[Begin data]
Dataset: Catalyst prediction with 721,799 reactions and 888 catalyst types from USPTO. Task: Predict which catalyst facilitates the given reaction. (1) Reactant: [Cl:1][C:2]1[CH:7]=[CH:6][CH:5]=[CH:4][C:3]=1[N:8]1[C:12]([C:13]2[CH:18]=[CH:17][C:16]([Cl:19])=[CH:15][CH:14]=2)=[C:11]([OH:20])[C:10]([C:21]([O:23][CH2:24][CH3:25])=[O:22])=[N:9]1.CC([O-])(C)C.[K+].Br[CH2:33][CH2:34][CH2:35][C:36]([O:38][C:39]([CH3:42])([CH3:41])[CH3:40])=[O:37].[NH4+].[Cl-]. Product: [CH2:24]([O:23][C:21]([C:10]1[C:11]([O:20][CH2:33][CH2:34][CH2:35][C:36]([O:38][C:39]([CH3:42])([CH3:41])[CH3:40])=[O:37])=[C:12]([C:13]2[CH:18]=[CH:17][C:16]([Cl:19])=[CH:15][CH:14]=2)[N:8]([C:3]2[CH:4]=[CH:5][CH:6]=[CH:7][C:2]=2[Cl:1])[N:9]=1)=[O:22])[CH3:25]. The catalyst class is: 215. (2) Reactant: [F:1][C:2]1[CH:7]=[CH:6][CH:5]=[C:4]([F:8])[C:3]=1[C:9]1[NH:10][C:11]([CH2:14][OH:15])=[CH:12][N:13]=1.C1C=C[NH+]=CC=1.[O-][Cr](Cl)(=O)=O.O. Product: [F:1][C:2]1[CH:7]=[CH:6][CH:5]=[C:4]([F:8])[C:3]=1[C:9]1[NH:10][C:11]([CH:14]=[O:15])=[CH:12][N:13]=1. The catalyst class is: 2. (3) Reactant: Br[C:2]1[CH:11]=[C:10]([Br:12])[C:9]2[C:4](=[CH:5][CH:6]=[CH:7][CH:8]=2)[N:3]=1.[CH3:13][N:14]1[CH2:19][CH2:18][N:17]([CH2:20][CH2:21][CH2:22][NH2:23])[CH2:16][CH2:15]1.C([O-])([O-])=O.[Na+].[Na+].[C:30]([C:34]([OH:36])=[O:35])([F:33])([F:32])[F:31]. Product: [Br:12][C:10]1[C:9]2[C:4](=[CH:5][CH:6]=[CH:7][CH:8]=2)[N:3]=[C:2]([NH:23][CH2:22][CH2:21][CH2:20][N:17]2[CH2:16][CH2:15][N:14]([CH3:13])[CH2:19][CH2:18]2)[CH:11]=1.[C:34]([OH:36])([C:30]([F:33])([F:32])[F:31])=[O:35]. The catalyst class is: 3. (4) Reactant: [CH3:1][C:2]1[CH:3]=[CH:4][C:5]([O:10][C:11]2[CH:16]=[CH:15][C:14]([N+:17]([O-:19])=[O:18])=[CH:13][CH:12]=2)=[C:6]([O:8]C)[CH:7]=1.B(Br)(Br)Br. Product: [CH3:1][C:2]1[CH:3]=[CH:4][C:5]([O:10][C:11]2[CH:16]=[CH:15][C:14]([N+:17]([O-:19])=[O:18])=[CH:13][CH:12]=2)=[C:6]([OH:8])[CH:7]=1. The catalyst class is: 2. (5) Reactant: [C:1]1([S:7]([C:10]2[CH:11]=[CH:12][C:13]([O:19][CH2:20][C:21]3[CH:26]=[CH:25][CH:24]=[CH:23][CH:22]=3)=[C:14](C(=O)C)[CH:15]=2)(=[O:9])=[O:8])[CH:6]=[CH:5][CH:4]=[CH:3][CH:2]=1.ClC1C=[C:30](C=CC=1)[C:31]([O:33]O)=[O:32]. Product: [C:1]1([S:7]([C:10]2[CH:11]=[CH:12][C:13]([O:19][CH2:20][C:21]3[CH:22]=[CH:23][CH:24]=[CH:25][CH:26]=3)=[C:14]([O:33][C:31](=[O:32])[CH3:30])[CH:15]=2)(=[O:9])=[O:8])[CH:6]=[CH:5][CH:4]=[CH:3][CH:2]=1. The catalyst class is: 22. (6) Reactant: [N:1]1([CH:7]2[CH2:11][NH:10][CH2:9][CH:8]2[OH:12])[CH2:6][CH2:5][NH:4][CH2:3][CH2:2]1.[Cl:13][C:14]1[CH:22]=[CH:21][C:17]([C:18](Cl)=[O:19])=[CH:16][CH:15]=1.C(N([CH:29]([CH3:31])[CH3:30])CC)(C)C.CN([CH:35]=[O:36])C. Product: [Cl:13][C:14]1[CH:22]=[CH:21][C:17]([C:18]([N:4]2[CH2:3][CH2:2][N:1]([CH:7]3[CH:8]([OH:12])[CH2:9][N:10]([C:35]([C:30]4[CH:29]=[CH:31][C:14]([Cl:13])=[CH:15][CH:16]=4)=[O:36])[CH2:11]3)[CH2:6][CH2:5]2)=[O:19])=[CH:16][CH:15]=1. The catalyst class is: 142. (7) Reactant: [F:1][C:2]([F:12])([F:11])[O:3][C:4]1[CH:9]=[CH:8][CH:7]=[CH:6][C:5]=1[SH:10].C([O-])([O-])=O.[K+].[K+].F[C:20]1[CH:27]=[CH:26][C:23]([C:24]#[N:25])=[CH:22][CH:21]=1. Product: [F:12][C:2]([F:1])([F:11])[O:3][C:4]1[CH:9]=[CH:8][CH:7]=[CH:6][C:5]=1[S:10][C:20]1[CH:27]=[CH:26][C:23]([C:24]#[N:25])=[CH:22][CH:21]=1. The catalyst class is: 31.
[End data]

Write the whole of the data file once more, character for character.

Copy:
Dataset: Catalyst prediction with 721,799 reactions and 888 catalyst types from USPTO. Task: Predict which catalyst facilitates the given reaction. (1) Reactant: [Cl:1][C:2]1[CH:7]=[CH:6][CH:5]=[CH:4][C:3]=1[N:8]1[C:12]([C:13]2[CH:18]=[CH:17][C:16]([Cl:19])=[CH:15][CH:14]=2)=[C:11]([OH:20])[C:10]([C:21]([O:23][CH2:24][CH3:25])=[O:22])=[N:9]1.CC([O-])(C)C.[K+].Br[CH2:33][CH2:34][CH2:35][C:36]([O:38][C:39]([CH3:42])([CH3:41])[CH3:40])=[O:37].[NH4+].[Cl-]. Product: [CH2:24]([O:23][C:21]([C:10]1[C:11]([O:20][CH2:33][CH2:34][CH2:35][C:36]([O:38][C:39]([CH3:42])([CH3:41])[CH3:40])=[O:37])=[C:12]([C:13]2[CH:18]=[CH:17][C:16]([Cl:19])=[CH:15][CH:14]=2)[N:8]([C:3]2[CH:4]=[CH:5][CH:6]=[CH:7][C:2]=2[Cl:1])[N:9]=1)=[O:22])[CH3:25]. The catalyst class is: 215. (2) Reactant: [F:1][C:2]1[CH:7]=[CH:6][CH:5]=[C:4]([F:8])[C:3]=1[C:9]1[NH:10][C:11]([CH2:14][OH:15])=[CH:12][N:13]=1.C1C=C[NH+]=CC=1.[O-][Cr](Cl)(=O)=O.O. Product: [F:1][C:2]1[CH:7]=[CH:6][CH:5]=[C:4]([F:8])[C:3]=1[C:9]1[NH:10][C:11]([CH:14]=[O:15])=[CH:12][N:13]=1. The catalyst class is: 2. (3) Reactant: Br[C:2]1[CH:11]=[C:10]([Br:12])[C:9]2[C:4](=[CH:5][CH:6]=[CH:7][CH:8]=2)[N:3]=1.[CH3:13][N:14]1[CH2:19][CH2:18][N:17]([CH2:20][CH2:21][CH2:22][NH2:23])[CH2:16][CH2:15]1.C([O-])([O-])=O.[Na+].[Na+].[C:30]([C:34]([OH:36])=[O:35])([F:33])([F:32])[F:31]. Product: [Br:12][C:10]1[C:9]2[C:4](=[CH:5][CH:6]=[CH:7][CH:8]=2)[N:3]=[C:2]([NH:23][CH2:22][CH2:21][CH2:20][N:17]2[CH2:16][CH2:15][N:14]([CH3:13])[CH2:19][CH2:18]2)[CH:11]=1.[C:34]([OH:36])([C:30]([F:33])([F:32])[F:31])=[O:35]. The catalyst class is: 3. (4) Reactant: [CH3:1][C:2]1[CH:3]=[CH:4][C:5]([O:10][C:11]2[CH:16]=[CH:15][C:14]([N+:17]([O-:19])=[O:18])=[CH:13][CH:12]=2)=[C:6]([O:8]C)[CH:7]=1.B(Br)(Br)Br. Product: [CH3:1][C:2]1[CH:3]=[CH:4][C:5]([O:10][C:11]2[CH:16]=[CH:15][C:14]([N+:17]([O-:19])=[O:18])=[CH:13][CH:12]=2)=[C:6]([OH:8])[CH:7]=1. The catalyst class is: 2. (5) Reactant: [C:1]1([S:7]([C:10]2[CH:11]=[CH:12][C:13]([O:19][CH2:20][C:21]3[CH:26]=[CH:25][CH:24]=[CH:23][CH:22]=3)=[C:14](C(=O)C)[CH:15]=2)(=[O:9])=[O:8])[CH:6]=[CH:5][CH:4]=[CH:3][CH:2]=1.ClC1C=[C:30](C=CC=1)[C:31]([O:33]O)=[O:32]. Product: [C:1]1([S:7]([C:10]2[CH:11]=[CH:12][C:13]([O:19][CH2:20][C:21]3[CH:22]=[CH:23][CH:24]=[CH:25][CH:26]=3)=[C:14]([O:33][C:31](=[O:32])[CH3:30])[CH:15]=2)(=[O:9])=[O:8])[CH:6]=[CH:5][CH:4]=[CH:3][CH:2]=1. The catalyst class is: 22. (6) Reactant: [N:1]1([CH:7]2[CH2:11][NH:10][CH2:9][CH:8]2[OH:12])[CH2:6][CH2:5][NH:4][CH2:3][CH2:2]1.[Cl:13][C:14]1[CH:22]=[CH:21][C:17]([C:18](Cl)=[O:19])=[CH:16][CH:15]=1.C(N([CH:29]([CH3:31])[CH3:30])CC)(C)C.CN([CH:35]=[O:36])C. Product: [Cl:13][C:14]1[CH:22]=[CH:21][C:17]([C:18]([N:4]2[CH2:3][CH2:2][N:1]([CH:7]3[CH:8]([OH:12])[CH2:9][N:10]([C:35]([C:30]4[CH:29]=[CH:31][C:14]([Cl:13])=[CH:15][CH:16]=4)=[O:36])[CH2:11]3)[CH2:6][CH2:5]2)=[O:19])=[CH:16][CH:15]=1. The catalyst class is: 142. (7) Reactant: [F:1][C:2]([F:12])([F:11])[O:3][C:4]1[CH:9]=[CH:8][CH:7]=[CH:6][C:5]=1[SH:10].C([O-])([O-])=O.[K+].[K+].F[C:20]1[CH:27]=[CH:26][C:23]([C:24]#[N:25])=[CH:22][CH:21]=1. Product: [F:12][C:2]([F:1])([F:11])[O:3][C:4]1[CH:9]=[CH:8][CH:7]=[CH:6][C:5]=1[S:10][C:20]1[CH:27]=[CH:26][C:23]([C:24]#[N:25])=[CH:22][CH:21]=1. The catalyst class is: 31.